27 SMARTRAQ Every additional 30 minutes a person spends in a car translates into a 3 percent greater chance of being obese. People who live in neighborhoods with a mix of shops and businesses within easy walking distance are 7 percent less likely to be obese, lowering their relative risk of obesity by 35 percent.

28 Heart and Stroke Foundation 2005 Report Card Has the American Dream Gone Sour? Car-dependent Canadians get far less physical activity and are at increased risk of being overweight or obese Almost 50% of Canadian adults and 37% of Canadian children are now either overweight or obese. Individuals living in moderate-to-high density neighbourhoods that have community and commercial services within walking distance of where they live, are 2.4 times more likely to meet this 30-minute daily minimum [recommendation to be physically active]

29 Ontario College of Family Physicians Report on Public Health and Urban Sprawl in Ontario Sprawling urban developments lead to increased driving which contributes to increased air pollution with negative impacts on human health People who live in spread-out, car-dependent neighborhoods are likely to walk less, weigh more, and suffer from obesity and high blood pressure and consequent diabetes, cardio-vascular and other diseases, as compared to people who live in more efficient, higher density communities Urban (or suburban) sprawl leads to increased traffic, which in turn leads to increased accidents and fatalities (motorists, pedestrians and cyclists), as well as negative mental health impacts (stress, road rage and anxiety).

30 Smart Growth BC Report Examined urban form factors (density, mix, street connectivity, centredness, parking supply and management, street design, transit access and active transportation improvements) on health factors (physical fitness, traffic accidents, air pollution exposure, access)

31 Smart Growth BC Report Emphasized the benefits of mixed use and density on physical activity as well as overall health Stressed importance of street connectivity for walking as well as the presence of active transportation infrastructure Parking management strategies can encourage a shift from driving to other modes of transportation

32 2 km Dr. Lawrence Frank, UBC Street connectivity 0.8 km

33 Access to recreation Average Distance Traveled to Recreate Average Distance Traveled to Recreate Source: 1996 Puget Sound Transportation Panel Year of Home Census Tract Development After to to 1962Prior to 1947 Mean DISTANCE (miles) Seattle Data Dr. Lawrence Frank, UBC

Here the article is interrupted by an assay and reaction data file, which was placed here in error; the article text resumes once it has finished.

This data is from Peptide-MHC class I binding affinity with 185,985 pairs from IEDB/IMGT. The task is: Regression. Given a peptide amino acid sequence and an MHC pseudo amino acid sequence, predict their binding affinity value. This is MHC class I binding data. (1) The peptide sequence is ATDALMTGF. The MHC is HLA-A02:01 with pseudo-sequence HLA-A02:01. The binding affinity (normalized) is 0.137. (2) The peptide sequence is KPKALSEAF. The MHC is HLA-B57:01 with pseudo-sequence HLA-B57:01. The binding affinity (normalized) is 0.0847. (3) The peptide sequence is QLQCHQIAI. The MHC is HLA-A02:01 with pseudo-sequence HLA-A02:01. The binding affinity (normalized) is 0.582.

34 Role of local governments Set policies, by-laws, zoning codes for better land use and transportation Implement regional growth strategies to plan for long-term, regional land use in conjunction with transportation, housing and economic development Provide education on benefits of compact, walkable communities and the importance of physical activity

35 Policies for local government Land use Increase density to support transit and walkability Zone for mixed-use neighbourhoods to encourage accessibility and walkability Protect and integrate greenspace Plan for town and neighbourhood centres Develop in existing urbanised areas (infill)

36 Policies for local government Design Create pedestrian friendly streets (wide sidewalks, street lighting, awnings, storefronts facing the street, street trees, etc) Increase connectivity of streets

37 Policies for local government Transportation Provide efficient public transit (requires sufficient density) Implement parking management strategies (pricing, supply, etc) Provide infrastructure and facilities for alternative transportation modes (walkways, bikeways, bikes on buses, bike racks)

38

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40 Infill Development Urban-Advantage.com

41 “Healthy by Design” “Any busy downtown sidewalk will reveal the mystery of why Vancouverites are an uncommonly vigorous and healthy bunch and why their city is so widely admired. Stand on Robson Street for five minutes on a weekday afternoon. Count the people walking past: 346. Note the number who are obviously overweight: 2. Estimate the number wearing backpacks: 100. Now take another five minutes to count the cars moving steadily and easily past: 74 (plus two trucks and three buses). Reach for your calculator: 4.5 pedestrians for every car. There you have it. Not exactly scientific proof, but an insight into Vancouver’s formula for health residents and urban vitality: more walking, less driving. More than any North American city, Vancouver has intentionally merged public health with city planning. The goal is not just to promote recreation (there are plenty of bike trails and tennis courts), but to design physical activity into the daily routine, to build a city so compelling that people will leave their cars at home, strap on a backpack and take up walking as their primary mode of travel.” Steve Berg, Star Tribune (Minneapolis/St Paul)

42 Thank you to Dr. Larry Frank for use of his slides and information from the SMARTRAQ study. (Dr. Frank was the lead author of the SMARTRAQ study and now the Bombardier Chair in Transportation in the School of Planning at UBC)

43 For more information